• Alli

Opinion: Why are sweet potatoes so good for you?

Updated: May 30, 2018

The Sweet potato is often hailed as a super-food – and from the amount we use in our dishes, you can tell that we definitely agree! So why is this bad boy so damn good for you?

1. They are a good source of vitamin C

While most people know that vitamin C is important to help ward off cold and flu viruses, few people are aware that this crucial vitamin plays an important role in bone and tooth formation, digestion, and blood cell formation. It helps accelerate wound healing, produces collagen which helps maintain skin’s youthful elasticity, and is essential to helping us cope with stress. It even appears to help protect our body against toxins that may be linked to cancer.

2. Helps Prevent Vitamin A Deficiency

We use sweet potatoes that are orange in colour (it’s the beta-carotene that gives sweet potatoes their rich, orange/golden hue) as they have a greater ability to increase blood vitamin A levels compared to other food sources. Your body then converts beta-carotene into Vitamin A which is important for normal vision, the immune system, and reproduction. Vitamin A also helps the heart, lungs, kidneys, and other organs work properly.

3.They are high in vitamin B6.

Vitamin B6 helps reduce the chemical homocysteine in our bodies. Homocysteine has been linked with degenerative diseases, including heart attacks.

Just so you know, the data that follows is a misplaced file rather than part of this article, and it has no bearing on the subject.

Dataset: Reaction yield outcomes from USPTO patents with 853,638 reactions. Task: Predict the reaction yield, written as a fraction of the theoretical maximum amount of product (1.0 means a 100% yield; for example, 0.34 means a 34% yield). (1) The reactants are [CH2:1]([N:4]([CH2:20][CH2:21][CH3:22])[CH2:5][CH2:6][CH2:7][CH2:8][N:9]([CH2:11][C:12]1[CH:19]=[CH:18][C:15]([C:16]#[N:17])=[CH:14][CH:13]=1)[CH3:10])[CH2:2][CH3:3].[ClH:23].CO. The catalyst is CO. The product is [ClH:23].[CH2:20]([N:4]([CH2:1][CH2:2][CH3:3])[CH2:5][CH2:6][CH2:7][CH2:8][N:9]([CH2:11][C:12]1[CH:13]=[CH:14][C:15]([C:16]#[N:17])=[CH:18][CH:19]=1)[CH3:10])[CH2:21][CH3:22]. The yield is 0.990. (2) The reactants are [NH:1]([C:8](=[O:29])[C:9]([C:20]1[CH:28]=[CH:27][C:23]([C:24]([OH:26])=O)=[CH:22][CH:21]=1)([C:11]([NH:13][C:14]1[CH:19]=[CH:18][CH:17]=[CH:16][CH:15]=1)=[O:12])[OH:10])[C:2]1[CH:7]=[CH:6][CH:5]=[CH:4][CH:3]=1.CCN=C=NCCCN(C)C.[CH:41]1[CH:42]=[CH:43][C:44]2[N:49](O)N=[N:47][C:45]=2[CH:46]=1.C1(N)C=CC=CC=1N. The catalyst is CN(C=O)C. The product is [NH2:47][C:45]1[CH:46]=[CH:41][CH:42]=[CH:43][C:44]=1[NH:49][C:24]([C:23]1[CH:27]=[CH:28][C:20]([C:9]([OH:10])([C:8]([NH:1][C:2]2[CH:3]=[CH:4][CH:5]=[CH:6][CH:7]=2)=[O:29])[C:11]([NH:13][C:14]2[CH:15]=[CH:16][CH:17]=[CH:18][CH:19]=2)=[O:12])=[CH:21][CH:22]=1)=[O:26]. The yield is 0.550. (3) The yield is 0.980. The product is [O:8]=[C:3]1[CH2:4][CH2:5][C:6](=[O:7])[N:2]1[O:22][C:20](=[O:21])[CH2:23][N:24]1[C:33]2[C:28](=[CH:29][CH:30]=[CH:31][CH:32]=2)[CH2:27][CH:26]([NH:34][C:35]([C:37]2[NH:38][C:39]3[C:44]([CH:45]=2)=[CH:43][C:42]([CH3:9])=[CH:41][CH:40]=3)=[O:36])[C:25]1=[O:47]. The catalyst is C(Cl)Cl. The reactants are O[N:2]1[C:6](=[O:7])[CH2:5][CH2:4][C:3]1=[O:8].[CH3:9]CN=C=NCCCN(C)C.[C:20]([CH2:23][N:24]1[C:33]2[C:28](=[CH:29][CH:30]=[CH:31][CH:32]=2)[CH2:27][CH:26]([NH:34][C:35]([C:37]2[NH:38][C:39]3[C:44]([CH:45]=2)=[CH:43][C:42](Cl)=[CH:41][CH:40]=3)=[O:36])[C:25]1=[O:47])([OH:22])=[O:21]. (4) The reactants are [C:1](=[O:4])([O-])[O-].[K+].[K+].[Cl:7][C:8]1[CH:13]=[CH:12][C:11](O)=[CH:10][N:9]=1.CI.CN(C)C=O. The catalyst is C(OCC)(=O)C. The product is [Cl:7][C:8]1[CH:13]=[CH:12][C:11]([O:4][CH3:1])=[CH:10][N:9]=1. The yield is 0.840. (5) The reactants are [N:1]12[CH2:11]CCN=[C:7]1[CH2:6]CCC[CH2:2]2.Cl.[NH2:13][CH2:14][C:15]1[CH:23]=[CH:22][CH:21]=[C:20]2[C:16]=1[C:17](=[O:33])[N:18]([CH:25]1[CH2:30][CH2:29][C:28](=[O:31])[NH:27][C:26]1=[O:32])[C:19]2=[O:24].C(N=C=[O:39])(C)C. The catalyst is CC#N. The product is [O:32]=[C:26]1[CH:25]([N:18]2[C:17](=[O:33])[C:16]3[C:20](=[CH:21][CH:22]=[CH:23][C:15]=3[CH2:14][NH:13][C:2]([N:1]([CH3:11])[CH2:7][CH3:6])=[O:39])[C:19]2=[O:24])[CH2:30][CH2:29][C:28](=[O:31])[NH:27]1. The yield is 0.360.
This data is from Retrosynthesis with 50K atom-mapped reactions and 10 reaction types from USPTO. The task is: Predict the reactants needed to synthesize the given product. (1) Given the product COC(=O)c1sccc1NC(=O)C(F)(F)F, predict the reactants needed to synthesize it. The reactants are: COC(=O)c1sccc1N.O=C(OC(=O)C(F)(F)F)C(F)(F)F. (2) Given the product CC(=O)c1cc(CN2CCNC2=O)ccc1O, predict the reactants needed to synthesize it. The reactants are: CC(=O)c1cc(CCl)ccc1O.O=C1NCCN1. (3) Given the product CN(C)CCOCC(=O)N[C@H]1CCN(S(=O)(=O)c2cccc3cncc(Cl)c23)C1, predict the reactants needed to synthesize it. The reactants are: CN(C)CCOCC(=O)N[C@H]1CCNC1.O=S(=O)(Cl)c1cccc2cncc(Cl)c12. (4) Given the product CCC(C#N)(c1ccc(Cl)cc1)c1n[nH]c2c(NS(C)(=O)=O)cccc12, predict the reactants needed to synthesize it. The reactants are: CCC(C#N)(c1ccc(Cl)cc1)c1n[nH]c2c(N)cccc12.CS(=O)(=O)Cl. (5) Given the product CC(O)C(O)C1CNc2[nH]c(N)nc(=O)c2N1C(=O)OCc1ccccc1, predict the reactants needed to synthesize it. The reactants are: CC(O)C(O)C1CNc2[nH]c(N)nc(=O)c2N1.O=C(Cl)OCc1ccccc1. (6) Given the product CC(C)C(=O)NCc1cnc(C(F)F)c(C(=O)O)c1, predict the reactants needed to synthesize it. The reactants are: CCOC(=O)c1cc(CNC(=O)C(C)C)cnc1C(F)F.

4. Rich in fibre

Sweet potatoes are also packed with fibre, so not only are they delicious, they are super satisfying too. If you’ve been thinking that carbs make you fat, think again, because sweet potatoes may help you reach your fat loss and muscle gain goals.

5. Sweet potatoes do not cause blood sugar spikes.

Sweet potatoes are naturally sweet-tasting, but their natural sugars are slowly released into the bloodstream, helping to ensure a balanced and regular source of energy, without the blood sugar spikes linked to fatigue and weight gain.

6. They are a source of potassium.

Potassium is one of the important electrolytes that help regulate heartbeat and nerve signals. Like other electrolytes, potassium performs many essential functions, some of which include relaxing muscle contractions, reducing swelling, and protecting and controlling the activity of the kidneys.


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